He's been posting some fairly melancholy and angry things to his media accounts. And I feel bad about it. And I think that Larry wanted to do something that, whatever you think of a plausibility of it, that was really significant. Making the debate and the election a referendum on whether or not we want politics to be dominated by a tiny number of super-rich people. Until we answer that question, all the other questions are never going to be answered to anyone's satisfaction. We won't get an answer on climate change. We won't get an answer on telecoms policy. We won't get an answer on the criminal justice reform until we have an answer that we can all agree on about who should be in charge of our politics, which people, or the broad polity.

[16:02] PH: And who should be in touch regarding our security and our privacy.

[16:12] CD: I mean, all of those questions, you know, privacy and security, I have a thesis about why privacy has become so difficult to assert in the 21st century. And I think that it has a lot to do with wealth disparity. I gave a talk at West Point a little while ago, and I met people there, people of goodwill who care about information security, who said, I worry about my privacy, but I worry about it in respect of Facebook and Google. I don't really worry about the government. They already know everything about me. I work for them. And then, you know, when I go to other circles, I hear from people who say, well, I don't really worry about the private sector. I feel like I can make commercial decisions that impact how my data relates to the private sector, but I really worry about the state gathering data on me. And I think that they're confused about the nature of surveillance. You know, if you're worried about private surveillance, but not public surveillance, you have to understand that the reason the state is able to affect such massive surveillance, the reason that we went from the Stasi having to hire one snitch for every 60 people in the GDR, to the NSA hiring one person for every 10,000 people they're watching in the world, is because the private sector is doing the surveillance for them, right? The way that the state spies on us is by using the tracking infrastructure that we are paying for in the form of Facebook and Google and all these other private sector innovations. The NSA was literally using Google's tracking cookies to figure out that a phone that it was surveilling was the same person as a laptop that it was surveilling. And so, if you expect that the public sector is going to someday regulate private surveillance, you have to first get to a place where the public sector doesn't depend on the private sector to affect its surveillance for it. They have a divided loyalty between evidence-based policy that says that gathering lots of information is corrosive to our politics and to our daily lives. And their commitment to spying on everybody and the terrifying line that they're fed by the security services who, you know, can go into politicians' offices and say, do you really want to be the politician who dismantled our spying capability the next time some terrorist attack happens and we start pointing our finger at you and saying, don't blame us for that failure in intelligence. Blame Senator Bumblefuck, he's the one who said we weren't allowed to spy anymore. And in the same way, if you don't worry about private surveillance, but you worry about state surveillance, the same thing is true, right? That they are connected in this intimate way.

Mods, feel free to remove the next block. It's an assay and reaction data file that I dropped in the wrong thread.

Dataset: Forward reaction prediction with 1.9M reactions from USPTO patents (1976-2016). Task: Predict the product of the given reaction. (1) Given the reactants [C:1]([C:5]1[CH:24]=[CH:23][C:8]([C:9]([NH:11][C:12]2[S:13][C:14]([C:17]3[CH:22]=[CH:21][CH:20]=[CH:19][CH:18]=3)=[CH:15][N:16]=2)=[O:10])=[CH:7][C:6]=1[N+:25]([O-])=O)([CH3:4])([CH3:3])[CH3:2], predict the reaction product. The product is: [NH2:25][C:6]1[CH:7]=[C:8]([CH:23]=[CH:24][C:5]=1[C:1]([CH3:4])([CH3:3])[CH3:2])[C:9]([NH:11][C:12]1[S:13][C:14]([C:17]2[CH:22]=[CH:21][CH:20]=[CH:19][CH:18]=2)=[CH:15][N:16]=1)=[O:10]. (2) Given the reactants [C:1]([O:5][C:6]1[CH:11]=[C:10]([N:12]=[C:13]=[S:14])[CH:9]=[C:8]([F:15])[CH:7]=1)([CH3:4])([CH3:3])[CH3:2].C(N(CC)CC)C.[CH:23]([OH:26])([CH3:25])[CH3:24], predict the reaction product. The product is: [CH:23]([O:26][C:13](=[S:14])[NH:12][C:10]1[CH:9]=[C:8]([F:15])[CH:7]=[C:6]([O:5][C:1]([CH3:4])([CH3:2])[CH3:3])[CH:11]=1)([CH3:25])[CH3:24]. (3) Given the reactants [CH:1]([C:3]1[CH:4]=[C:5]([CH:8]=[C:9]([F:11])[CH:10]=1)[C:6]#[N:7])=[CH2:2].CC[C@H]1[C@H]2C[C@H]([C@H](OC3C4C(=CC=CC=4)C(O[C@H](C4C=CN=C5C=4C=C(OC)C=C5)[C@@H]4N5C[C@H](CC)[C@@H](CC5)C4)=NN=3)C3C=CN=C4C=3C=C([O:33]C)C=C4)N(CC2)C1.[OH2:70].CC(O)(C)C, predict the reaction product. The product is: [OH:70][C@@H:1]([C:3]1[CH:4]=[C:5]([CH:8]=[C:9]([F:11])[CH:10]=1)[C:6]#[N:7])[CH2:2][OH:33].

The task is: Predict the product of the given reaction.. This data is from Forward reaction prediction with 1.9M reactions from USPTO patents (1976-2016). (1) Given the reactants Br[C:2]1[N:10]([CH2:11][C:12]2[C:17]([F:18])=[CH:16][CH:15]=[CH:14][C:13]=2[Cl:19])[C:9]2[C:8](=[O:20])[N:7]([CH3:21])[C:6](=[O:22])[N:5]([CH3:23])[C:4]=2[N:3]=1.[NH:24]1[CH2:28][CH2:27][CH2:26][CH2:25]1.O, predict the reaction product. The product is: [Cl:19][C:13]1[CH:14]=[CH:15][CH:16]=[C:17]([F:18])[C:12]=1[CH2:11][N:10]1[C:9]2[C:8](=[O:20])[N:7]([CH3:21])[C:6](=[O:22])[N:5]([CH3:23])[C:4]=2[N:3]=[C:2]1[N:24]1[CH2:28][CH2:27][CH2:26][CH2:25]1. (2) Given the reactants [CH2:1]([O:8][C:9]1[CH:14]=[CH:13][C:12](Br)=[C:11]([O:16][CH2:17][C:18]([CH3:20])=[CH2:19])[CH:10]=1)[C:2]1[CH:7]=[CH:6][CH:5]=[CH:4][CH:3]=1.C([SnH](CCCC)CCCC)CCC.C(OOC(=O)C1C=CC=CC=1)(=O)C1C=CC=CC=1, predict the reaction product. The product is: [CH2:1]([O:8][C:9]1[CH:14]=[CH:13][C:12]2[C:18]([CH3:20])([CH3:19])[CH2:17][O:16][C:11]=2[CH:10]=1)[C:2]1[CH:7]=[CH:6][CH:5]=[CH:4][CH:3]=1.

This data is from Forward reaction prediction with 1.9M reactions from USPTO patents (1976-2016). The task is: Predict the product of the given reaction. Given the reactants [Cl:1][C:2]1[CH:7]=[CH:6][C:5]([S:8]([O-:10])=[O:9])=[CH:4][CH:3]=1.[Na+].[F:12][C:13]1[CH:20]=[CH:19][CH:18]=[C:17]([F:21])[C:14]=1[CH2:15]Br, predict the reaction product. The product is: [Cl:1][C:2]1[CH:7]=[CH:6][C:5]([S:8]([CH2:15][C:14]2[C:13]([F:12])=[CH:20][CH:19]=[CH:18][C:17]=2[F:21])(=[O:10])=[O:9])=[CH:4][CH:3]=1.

And I think it raises the question, why are they spying in the first place? Like, why take advantage of all of the surveillance? And I think that the answer is that historically, wealth disparity creates social instability. Thomas Piketty in Capital in the Twenty-First Century, he forever returns to France on the eve of the French Revolution. Whenever he's discussing what a critical level of wealth disparity is, he returns to the eve of the French Revolution. And his subtext, which I think Americans might miss because the French Revolution doesn't loom large in the American imagination, is that when wealth disparity reaches a certain point, poor people start building guillotines for rich people. And social instability is something that we historically address through a combination of guns and butter, right? We either do social redistribution as a means of legitimizing the system and diffusing the sense that the system needs to be torn down, or we use enforcement against people who want to dismantle the status quo. We hire guard labor, we do surveillance, we do all of the things that are part of enforcing against the subversive elements. And there's a kind of curve where it's no longer economically efficient to hire cops, and it becomes more economically efficient to build roads, hospitals, and schools, because it's just cheaper, right? You get more bang for your buck. Policing has diminishing returns. But when the private sector picks up your surveillance for you and affects a two-and-a-half order of magnitude improvement in the efficiency of surveillance, then surveillance starts to make sense, right? And wealth disparity can go a lot further before it becomes economically sensible to start redistributing, before it becomes rational in the kind of neoclassical economic sense to do redistribution. And so I think that these are connected, that our information security, our privacy, and wealth disparity are all really intimately connected and can't be readily disentangled.

[21:12] PH: You were talking about the births of the novel and ways in which, when it appeared, it might have made some people worried that they were becoming weaker. Now I know that you're in the middle of writing a novel yourself, which I think you told me the title is Walk Away. Can you tell me something about it? I'm so curious and eager to hear.

[Outro talking about Cory's book Walkaway]